Major growth

Besides equities market, the bonds have seen a major growth in trading numbers realising Sh26 billion, Sh42 billion and Sh50 billion in January, February and March, respectively, this year – the highest ever achieved for those months in the bourse’s history.

Recent flotation of Government and corporate bonds have been oversubscribed.

With the success of the primary and secondary markets, key players in the capital market are keen to introduce more products.

The Central Bank of Kenya said in March that it was working on a framework for the introduction of Sukuk bonds, which are structured to be in compliance with Shariah.

“We are still waiting for the structured Sukuk to cover bonds and the Treasury bills market,” Alex Nandi, the deputy director, banking supervision at the CBK, said recently.

The move to entrench Sukuk bonds and bills in the law is seen as a push by CBK to tap the increasing amount of cash flowing into Africa from the Gulf region.

Sovereign funds in Gulf States, flush with cash are eyeing African countries as lucrative investment zones and require products that fit with their belief system.

Kenya alters bank laws for Islamic financing

Kenya has made adjustments to its banking sector to let Islamic finance institutions set up and prosper in the east African nation, the governor of the Central Bank of Kenya (CBK) said yesterday.
Njuguna Ndung’u – whose statement was read to a conference in Nairobi – said Islamic finance had the “overwhelming support” of Kenya’s Muslims and non-Muslims, but as a regulator CBK faced challenges in encouraging the niche market.
Kenya has two Islamic banks and is seen playing a role in the African expansion of Islamic finance, which caters mainly to customers who follow Islamic rules on avoiding direct payment or earning interest, which are viewed as usury under Islam.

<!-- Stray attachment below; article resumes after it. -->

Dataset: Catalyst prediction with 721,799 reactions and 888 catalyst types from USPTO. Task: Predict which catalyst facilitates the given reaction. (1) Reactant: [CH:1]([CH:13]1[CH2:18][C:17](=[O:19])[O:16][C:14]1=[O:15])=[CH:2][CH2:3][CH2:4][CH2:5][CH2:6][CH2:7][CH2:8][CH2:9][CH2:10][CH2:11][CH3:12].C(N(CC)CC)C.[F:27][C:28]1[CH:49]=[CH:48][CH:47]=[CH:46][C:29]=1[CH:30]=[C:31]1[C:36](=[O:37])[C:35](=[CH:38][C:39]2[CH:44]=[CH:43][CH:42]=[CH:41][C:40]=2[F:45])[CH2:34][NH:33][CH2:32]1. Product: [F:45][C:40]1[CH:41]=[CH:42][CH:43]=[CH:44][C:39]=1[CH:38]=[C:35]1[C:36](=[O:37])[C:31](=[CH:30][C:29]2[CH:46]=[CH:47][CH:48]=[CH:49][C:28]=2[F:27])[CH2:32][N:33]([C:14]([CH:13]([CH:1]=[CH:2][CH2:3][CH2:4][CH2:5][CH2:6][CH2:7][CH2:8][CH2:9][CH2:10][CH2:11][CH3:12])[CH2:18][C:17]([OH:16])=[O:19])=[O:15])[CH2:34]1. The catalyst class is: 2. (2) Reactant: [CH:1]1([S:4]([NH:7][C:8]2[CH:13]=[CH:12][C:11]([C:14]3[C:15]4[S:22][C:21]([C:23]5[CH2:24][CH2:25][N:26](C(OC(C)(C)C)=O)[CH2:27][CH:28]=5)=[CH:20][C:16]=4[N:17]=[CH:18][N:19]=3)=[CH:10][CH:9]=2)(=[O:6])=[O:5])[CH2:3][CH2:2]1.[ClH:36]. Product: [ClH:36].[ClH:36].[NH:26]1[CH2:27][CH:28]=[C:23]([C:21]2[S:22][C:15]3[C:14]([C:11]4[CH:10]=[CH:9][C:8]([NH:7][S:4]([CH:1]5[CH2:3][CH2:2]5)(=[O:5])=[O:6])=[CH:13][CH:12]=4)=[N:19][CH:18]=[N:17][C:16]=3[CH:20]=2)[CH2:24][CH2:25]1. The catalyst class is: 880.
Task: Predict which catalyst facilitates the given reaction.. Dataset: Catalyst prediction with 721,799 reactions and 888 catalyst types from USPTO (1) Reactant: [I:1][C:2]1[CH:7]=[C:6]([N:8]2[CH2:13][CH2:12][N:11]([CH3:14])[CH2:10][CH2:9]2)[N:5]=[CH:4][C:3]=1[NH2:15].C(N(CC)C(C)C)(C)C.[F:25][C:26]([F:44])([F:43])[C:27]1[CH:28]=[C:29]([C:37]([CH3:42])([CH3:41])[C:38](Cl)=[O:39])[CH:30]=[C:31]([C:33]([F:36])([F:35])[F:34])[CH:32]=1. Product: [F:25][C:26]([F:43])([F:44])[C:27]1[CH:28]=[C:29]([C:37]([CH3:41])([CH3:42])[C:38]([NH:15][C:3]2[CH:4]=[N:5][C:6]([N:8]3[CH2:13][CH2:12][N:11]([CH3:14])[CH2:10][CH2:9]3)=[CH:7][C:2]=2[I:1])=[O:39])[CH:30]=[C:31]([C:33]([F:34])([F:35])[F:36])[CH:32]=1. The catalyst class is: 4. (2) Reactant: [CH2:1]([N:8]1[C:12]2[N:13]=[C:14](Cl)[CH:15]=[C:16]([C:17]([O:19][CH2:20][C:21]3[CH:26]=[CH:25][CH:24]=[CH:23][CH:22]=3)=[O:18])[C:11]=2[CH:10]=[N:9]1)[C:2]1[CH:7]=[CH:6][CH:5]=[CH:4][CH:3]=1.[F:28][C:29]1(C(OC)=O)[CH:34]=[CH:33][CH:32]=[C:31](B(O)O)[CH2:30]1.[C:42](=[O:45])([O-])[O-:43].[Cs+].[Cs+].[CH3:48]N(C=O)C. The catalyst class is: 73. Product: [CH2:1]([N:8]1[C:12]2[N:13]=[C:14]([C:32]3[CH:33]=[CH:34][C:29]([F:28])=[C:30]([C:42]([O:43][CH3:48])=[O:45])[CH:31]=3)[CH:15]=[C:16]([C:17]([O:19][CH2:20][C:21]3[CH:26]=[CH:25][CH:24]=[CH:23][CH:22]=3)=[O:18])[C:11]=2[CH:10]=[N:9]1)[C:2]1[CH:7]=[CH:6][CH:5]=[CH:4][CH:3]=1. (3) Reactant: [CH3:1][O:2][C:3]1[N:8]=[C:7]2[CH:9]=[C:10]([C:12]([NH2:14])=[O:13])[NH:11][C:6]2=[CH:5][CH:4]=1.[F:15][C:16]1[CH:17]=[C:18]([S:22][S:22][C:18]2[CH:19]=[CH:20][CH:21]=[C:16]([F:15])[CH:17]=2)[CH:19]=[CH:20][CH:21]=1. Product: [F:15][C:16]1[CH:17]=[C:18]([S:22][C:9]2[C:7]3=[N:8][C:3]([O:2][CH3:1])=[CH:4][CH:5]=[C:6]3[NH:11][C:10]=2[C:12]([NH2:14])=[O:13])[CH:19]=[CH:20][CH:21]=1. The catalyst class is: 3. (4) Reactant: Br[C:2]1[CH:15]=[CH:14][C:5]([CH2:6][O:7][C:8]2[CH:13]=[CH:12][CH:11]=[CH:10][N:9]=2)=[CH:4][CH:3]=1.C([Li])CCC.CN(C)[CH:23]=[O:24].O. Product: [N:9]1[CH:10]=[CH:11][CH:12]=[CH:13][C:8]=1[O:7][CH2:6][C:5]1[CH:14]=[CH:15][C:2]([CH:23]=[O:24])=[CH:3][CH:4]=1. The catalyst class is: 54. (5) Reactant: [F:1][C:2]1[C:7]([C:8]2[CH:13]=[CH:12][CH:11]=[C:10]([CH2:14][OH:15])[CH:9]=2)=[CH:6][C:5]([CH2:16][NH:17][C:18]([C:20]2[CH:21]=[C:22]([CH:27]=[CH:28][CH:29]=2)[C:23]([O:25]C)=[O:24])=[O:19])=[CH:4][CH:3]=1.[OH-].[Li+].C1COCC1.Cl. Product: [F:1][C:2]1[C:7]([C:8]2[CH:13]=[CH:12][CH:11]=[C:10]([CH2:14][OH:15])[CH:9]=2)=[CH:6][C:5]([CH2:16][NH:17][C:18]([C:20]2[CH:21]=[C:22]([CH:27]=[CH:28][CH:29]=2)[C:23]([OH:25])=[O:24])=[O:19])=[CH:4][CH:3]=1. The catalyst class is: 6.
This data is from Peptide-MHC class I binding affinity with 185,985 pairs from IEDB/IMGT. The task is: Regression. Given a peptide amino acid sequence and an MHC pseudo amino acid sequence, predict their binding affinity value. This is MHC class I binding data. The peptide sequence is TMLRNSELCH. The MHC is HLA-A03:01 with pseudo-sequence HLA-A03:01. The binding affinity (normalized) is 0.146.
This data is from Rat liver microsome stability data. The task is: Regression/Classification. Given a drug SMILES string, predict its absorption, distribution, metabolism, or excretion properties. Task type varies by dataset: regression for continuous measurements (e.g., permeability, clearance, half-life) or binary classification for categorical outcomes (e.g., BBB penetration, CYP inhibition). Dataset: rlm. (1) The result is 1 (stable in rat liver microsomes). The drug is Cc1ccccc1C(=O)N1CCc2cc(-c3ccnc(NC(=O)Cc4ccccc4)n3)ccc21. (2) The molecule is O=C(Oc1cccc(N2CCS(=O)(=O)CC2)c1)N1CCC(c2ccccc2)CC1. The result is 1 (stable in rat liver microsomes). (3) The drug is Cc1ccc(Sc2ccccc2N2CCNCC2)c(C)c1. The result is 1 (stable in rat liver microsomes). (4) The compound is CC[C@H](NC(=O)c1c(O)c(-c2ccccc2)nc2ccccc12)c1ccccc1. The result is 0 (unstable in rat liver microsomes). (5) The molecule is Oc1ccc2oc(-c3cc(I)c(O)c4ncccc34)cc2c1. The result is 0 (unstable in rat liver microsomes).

“The Banking Act prohibits wholesale trading and restricts holding land and buildings, while Shariah-compliant lending has an element of trading and land and building,” Ndung’u said.
“This challenge has been cured through granting exemptions to institutions concerned upon request.”
Ndung’u said they had adjusted the Banking Act, which requires all banks to pay interest on savings accounts as long as they maintain a minimum balance, giving leeway for banks to pay some form of return for Sharia compliant savings products.
He said Kenya’s two Shariah-compliant banks have 1,570 loan accounts and 58,548 deposit accounts and control 0.8% of the banking sector’s net assets after being in operation for less than two years.
The Islamic finance industry wants to grow outside its main centres in the Gulf region and Southeast Asia to tap into Muslim minorities in Western and African countries. Kenya is seen as a launching pad for the movement in the region.
“There is growing interest in Shariah-compliant banking in our neighbouring countries and Kenya has the potential to be a regional Islamic finance hub,” Ndung’u said.
One of Kenya’s Islamic banks, Gulf African Bank (GAB), turned profitable in the last quarter of 2009.
GAB chairman Suleiman Shahbal told the conference the Kenyan example shown the viability of Islamic banking in Africa.
“Islamic banking has proven its mettle as we were able to break even in our second year of operation,” Shahbal said.
“This has given us the impetus to move forward and become a regional bank in the near future. GAB plans to enter into Uganda and Tanzania,” he said.